Reviewed by Virginia Gardiner
For those of you who want to become experts on toilets, the reading list isn't long, because not enough serious books have been written on the subject. There's Alexander Kira's seminal book from the '70s, The Bathroom: the first to address ergonomics in this intimate place for industrial design. More engrossing and pithy is Ellen Lupton and Abbott J. Miller's The Bathroom, the Kitchen, and the Aesthetics of Waste. When it comes to eco-toilets, the most informative might be Lifting the Lid: An Ecological Approach to Toilet Systems by Peter Harper & Louise Halestrap, while the most fun is certainly Joseph Jenkins' The Humanure Handbook.
But as of fall 2008, your first book will have to be Rose George's revelatory The Big Necessity: Adventures in the World of Human Waste. With good humor and deep seriousness, George travels the world and presents impressive research about the current state of sanitation.
Colorful encounters with people and places are centered around dismal facts. 2.6 billion people worldwide currently have no toilets--as George puts it, "Four in ten people have no access to any latrine, toilet, bucket or box." Resulting waterborne illness kills about 7000 people every single day. The centuries-old solution that's still current--flush toilets with sewers--is already taxing the richest economies, and won't be sustainable anywhere in the long term.
George asks why such a fundamental aspect of our designed lives remains on the margins of polite conversation. After all, she points out, Le Corbusier called the toilet "one of the most beautiful objects industry has ever invented." Its purpose is unremittingly crucial. "The toilet is a physical barrier," she writes, "that takes care of the physical dangers of excrement."
And toilets embody lots of other shit: physiologies, cultures, infrastructures, economies, even politics. They are a perfect example of how objects are much more than objects. They are the vehicle that carries away our largest bodily contribution to the planet (about a thousand pounds per person per year) and yet our current solution is to flush and forget using several gallons of drinking water.
George doesn't offer design solutions, or even any clear directions. And with only a handful of images, this is not your typical design book. Her style is that of a reporter, without grand theories or visionary futures. And her account might leave problem-solvers feeling despondent. Of course, this is why industrial designers should read it. "The first thing sanitation needs," she concludes, "is a spotlight shining on it. It needs to be unshackled from shame. It needs scrutiny."
Many of the stories she tells could turn into design briefs. For inspiration, get the book. For the moment, I leave you with a few examples:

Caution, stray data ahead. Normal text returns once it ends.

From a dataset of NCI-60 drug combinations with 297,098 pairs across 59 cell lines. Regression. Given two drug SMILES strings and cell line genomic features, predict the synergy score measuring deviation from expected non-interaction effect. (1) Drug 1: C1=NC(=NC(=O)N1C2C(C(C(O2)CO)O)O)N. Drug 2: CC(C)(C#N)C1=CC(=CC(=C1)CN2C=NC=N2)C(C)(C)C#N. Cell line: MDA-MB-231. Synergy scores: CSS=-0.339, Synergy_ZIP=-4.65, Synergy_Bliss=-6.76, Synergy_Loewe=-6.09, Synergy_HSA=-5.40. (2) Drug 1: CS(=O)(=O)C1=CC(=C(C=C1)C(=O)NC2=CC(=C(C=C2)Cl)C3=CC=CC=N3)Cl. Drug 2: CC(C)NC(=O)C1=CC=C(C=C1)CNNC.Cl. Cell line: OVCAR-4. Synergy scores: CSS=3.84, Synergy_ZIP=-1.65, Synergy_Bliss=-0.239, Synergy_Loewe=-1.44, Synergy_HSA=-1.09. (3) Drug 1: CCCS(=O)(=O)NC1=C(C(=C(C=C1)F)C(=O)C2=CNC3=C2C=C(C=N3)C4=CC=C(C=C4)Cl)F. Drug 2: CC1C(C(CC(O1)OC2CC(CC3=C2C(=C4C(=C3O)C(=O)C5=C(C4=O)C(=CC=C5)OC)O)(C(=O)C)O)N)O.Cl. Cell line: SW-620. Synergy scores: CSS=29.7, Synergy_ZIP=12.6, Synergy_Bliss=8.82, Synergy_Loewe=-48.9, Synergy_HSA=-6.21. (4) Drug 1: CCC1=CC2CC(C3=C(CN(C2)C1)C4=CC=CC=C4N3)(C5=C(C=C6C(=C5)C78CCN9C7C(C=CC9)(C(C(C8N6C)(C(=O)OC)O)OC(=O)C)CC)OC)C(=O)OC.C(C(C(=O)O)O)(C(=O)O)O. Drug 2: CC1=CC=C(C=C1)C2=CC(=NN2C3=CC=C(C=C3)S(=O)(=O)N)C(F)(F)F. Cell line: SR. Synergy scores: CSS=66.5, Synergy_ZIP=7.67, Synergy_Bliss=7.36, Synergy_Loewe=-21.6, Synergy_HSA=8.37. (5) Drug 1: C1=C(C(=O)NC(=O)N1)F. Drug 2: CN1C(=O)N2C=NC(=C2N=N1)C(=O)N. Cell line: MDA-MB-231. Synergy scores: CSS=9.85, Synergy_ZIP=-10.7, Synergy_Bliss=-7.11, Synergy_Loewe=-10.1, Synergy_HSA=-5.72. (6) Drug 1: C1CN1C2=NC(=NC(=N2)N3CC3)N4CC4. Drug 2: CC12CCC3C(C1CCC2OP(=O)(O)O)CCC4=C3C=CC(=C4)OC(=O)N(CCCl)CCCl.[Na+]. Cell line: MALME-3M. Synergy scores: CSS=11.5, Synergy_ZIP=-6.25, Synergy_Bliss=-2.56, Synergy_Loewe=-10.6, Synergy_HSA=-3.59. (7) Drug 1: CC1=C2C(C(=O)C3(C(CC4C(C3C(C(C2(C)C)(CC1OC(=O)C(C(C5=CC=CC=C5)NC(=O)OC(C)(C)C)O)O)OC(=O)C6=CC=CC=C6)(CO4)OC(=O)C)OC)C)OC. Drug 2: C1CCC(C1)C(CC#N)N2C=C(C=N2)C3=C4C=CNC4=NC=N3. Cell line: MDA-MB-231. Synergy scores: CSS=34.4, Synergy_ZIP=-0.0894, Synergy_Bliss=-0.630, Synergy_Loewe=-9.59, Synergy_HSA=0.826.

- Toilets haven't changed much since the Victorian era. In fact, George writes, "The modern toilet would still be recognizable to Joseph Bramah," one of its 18th century inventors. This is in stark contrast to other modern inventions, like the telephone or automobile. Meanwhile, marketers call a toilet "a 'distress purchase', because it is only replaced when necessary." How can we sell the innovation that toilets so badly need?
- Even though washing your bum with water is proven to be cleaner than wiping with toilet paper, people will not switch over. TOTO, the Japanese company famous for their built-in remote control bidets, have tried countless ways to promote washing. Meanwhile, George tells us, "The global toilet paper industry is worth $15-20 billion, and according to the most recent statistics available, the average American uses fifty-seven sheets a day." She also mentions toilet paper advertising: "unrelenting pastels and puppies." Can design shake up this longstanding fixation? Does it need to?
- In parts of the world where open defecation has become tradition, changing behavior will take much more than supplying toilets. "All over India," George writes, "those millions of government-built latrines have been turned into millions of firewood stores or goat-sheds. Surveys found that they were unused, misused, or ignored." What role will design play to transform the situation?
- New toilets for urban slums have extremely low-cost competition: "The cheapest latrine in Tanzania, and in every other developing country, is a plastic bag. Kenyans call them 'helicopter toilets,' Tanzanians prefer 'flying toilets.' Whatever the name, the technique is the same: defecate, wrap, and throw. Anywhere will do, though roofs are a favorite target and alleys are popular." Flying Toilets have a nice name and a deadly price--cholera. But what will beat their low price-point?
Virginia Gardiner is a London-based industrial designer with an ongoing interest in digestion and metabolic processes. Her current projects include a new waterless toilet, the GCH4, at www.excrextra.com.